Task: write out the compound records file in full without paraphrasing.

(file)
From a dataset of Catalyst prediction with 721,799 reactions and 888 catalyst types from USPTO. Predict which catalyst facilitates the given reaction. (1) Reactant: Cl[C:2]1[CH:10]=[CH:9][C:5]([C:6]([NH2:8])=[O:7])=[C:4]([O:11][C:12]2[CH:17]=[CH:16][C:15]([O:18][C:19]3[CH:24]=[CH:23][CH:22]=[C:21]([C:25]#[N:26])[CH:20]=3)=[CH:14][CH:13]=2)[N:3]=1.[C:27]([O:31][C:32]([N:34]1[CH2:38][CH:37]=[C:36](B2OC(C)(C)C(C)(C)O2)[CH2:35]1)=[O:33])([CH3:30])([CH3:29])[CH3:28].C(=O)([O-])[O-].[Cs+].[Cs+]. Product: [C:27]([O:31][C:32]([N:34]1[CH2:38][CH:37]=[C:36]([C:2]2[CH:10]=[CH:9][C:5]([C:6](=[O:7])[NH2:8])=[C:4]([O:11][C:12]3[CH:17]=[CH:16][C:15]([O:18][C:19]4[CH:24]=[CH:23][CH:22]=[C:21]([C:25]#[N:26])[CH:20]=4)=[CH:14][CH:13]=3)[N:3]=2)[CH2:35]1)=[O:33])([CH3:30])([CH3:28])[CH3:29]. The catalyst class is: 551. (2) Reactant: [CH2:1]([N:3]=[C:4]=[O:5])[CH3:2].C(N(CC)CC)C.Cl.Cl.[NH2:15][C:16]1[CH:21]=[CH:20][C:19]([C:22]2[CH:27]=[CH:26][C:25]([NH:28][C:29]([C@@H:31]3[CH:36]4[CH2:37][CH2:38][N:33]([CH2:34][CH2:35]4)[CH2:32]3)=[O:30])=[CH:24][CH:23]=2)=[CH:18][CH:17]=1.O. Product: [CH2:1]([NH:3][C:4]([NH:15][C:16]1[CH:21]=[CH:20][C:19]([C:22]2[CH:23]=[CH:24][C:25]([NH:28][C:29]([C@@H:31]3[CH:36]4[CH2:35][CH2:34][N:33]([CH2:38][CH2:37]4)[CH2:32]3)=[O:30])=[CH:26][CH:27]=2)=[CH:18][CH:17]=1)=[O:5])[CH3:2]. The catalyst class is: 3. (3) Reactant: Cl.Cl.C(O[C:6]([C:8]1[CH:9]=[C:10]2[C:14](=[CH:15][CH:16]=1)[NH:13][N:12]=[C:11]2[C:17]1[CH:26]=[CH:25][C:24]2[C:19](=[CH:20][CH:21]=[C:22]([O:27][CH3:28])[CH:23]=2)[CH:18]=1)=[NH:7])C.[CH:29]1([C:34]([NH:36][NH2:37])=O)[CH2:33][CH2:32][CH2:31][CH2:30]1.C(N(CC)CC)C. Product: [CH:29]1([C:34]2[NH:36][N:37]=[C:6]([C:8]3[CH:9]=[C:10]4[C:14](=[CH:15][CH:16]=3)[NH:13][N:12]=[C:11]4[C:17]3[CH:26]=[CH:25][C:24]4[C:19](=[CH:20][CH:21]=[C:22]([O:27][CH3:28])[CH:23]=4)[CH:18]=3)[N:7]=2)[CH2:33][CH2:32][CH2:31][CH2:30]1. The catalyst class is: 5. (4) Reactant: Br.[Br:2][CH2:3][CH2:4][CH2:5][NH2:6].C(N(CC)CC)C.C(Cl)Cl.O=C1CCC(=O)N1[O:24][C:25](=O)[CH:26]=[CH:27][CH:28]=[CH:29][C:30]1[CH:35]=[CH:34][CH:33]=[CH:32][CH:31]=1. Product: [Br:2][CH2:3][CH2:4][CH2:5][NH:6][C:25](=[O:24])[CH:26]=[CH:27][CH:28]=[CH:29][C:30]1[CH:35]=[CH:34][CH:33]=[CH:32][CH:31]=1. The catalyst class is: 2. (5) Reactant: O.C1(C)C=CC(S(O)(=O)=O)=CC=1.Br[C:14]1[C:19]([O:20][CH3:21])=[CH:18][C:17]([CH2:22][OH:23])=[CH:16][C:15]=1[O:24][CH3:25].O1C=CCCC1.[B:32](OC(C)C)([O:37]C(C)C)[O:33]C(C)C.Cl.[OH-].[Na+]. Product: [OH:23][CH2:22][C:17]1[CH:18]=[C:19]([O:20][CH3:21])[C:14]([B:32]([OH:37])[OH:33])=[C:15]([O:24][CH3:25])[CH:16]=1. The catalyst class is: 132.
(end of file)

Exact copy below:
From a dataset of Catalyst prediction with 721,799 reactions and 888 catalyst types from USPTO. Predict which catalyst facilitates the given reaction. (1) Reactant: Cl[C:2]1[CH:10]=[CH:9][C:5]([C:6]([NH2:8])=[O:7])=[C:4]([O:11][C:12]2[CH:17]=[CH:16][C:15]([O:18][C:19]3[CH:24]=[CH:23][CH:22]=[C:21]([C:25]#[N:26])[CH:20]=3)=[CH:14][CH:13]=2)[N:3]=1.[C:27]([O:31][C:32]([N:34]1[CH2:38][CH:37]=[C:36](B2OC(C)(C)C(C)(C)O2)[CH2:35]1)=[O:33])([CH3:30])([CH3:29])[CH3:28].C(=O)([O-])[O-].[Cs+].[Cs+]. Product: [C:27]([O:31][C:32]([N:34]1[CH2:38][CH:37]=[C:36]([C:2]2[CH:10]=[CH:9][C:5]([C:6](=[O:7])[NH2:8])=[C:4]([O:11][C:12]3[CH:17]=[CH:16][C:15]([O:18][C:19]4[CH:24]=[CH:23][CH:22]=[C:21]([C:25]#[N:26])[CH:20]=4)=[CH:14][CH:13]=3)[N:3]=2)[CH2:35]1)=[O:33])([CH3:30])([CH3:28])[CH3:29]. The catalyst class is: 551. (2) Reactant: [CH2:1]([N:3]=[C:4]=[O:5])[CH3:2].C(N(CC)CC)C.Cl.Cl.[NH2:15][C:16]1[CH:21]=[CH:20][C:19]([C:22]2[CH:27]=[CH:26][C:25]([NH:28][C:29]([C@@H:31]3[CH:36]4[CH2:37][CH2:38][N:33]([CH2:34][CH2:35]4)[CH2:32]3)=[O:30])=[CH:24][CH:23]=2)=[CH:18][CH:17]=1.O. Product: [CH2:1]([NH:3][C:4]([NH:15][C:16]1[CH:21]=[CH:20][C:19]([C:22]2[CH:23]=[CH:24][C:25]([NH:28][C:29]([C@@H:31]3[CH:36]4[CH2:35][CH2:34][N:33]([CH2:38][CH2:37]4)[CH2:32]3)=[O:30])=[CH:26][CH:27]=2)=[CH:18][CH:17]=1)=[O:5])[CH3:2]. The catalyst class is: 3. (3) Reactant: Cl.Cl.C(O[C:6]([C:8]1[CH:9]=[C:10]2[C:14](=[CH:15][CH:16]=1)[NH:13][N:12]=[C:11]2[C:17]1[CH:26]=[CH:25][C:24]2[C:19](=[CH:20][CH:21]=[C:22]([O:27][CH3:28])[CH:23]=2)[CH:18]=1)=[NH:7])C.[CH:29]1([C:34]([NH:36][NH2:37])=O)[CH2:33][CH2:32][CH2:31][CH2:30]1.C(N(CC)CC)C. Product: [CH:29]1([C:34]2[NH:36][N:37]=[C:6]([C:8]3[CH:9]=[C:10]4[C:14](=[CH:15][CH:16]=3)[NH:13][N:12]=[C:11]4[C:17]3[CH:26]=[CH:25][C:24]4[C:19](=[CH:20][CH:21]=[C:22]([O:27][CH3:28])[CH:23]=4)[CH:18]=3)[N:7]=2)[CH2:33][CH2:32][CH2:31][CH2:30]1. The catalyst class is: 5. (4) Reactant: Br.[Br:2][CH2:3][CH2:4][CH2:5][NH2:6].C(N(CC)CC)C.C(Cl)Cl.O=C1CCC(=O)N1[O:24][C:25](=O)[CH:26]=[CH:27][CH:28]=[CH:29][C:30]1[CH:35]=[CH:34][CH:33]=[CH:32][CH:31]=1. Product: [Br:2][CH2:3][CH2:4][CH2:5][NH:6][C:25](=[O:24])[CH:26]=[CH:27][CH:28]=[CH:29][C:30]1[CH:35]=[CH:34][CH:33]=[CH:32][CH:31]=1. The catalyst class is: 2. (5) Reactant: O.C1(C)C=CC(S(O)(=O)=O)=CC=1.Br[C:14]1[C:19]([O:20][CH3:21])=[CH:18][C:17]([CH2:22][OH:23])=[CH:16][C:15]=1[O:24][CH3:25].O1C=CCCC1.[B:32](OC(C)C)([O:37]C(C)C)[O:33]C(C)C.Cl.[OH-].[Na+]. Product: [OH:23][CH2:22][C:17]1[CH:18]=[C:19]([O:20][CH3:21])[C:14]([B:32]([OH:37])[OH:33])=[C:15]([O:24][CH3:25])[CH:16]=1. The catalyst class is: 132.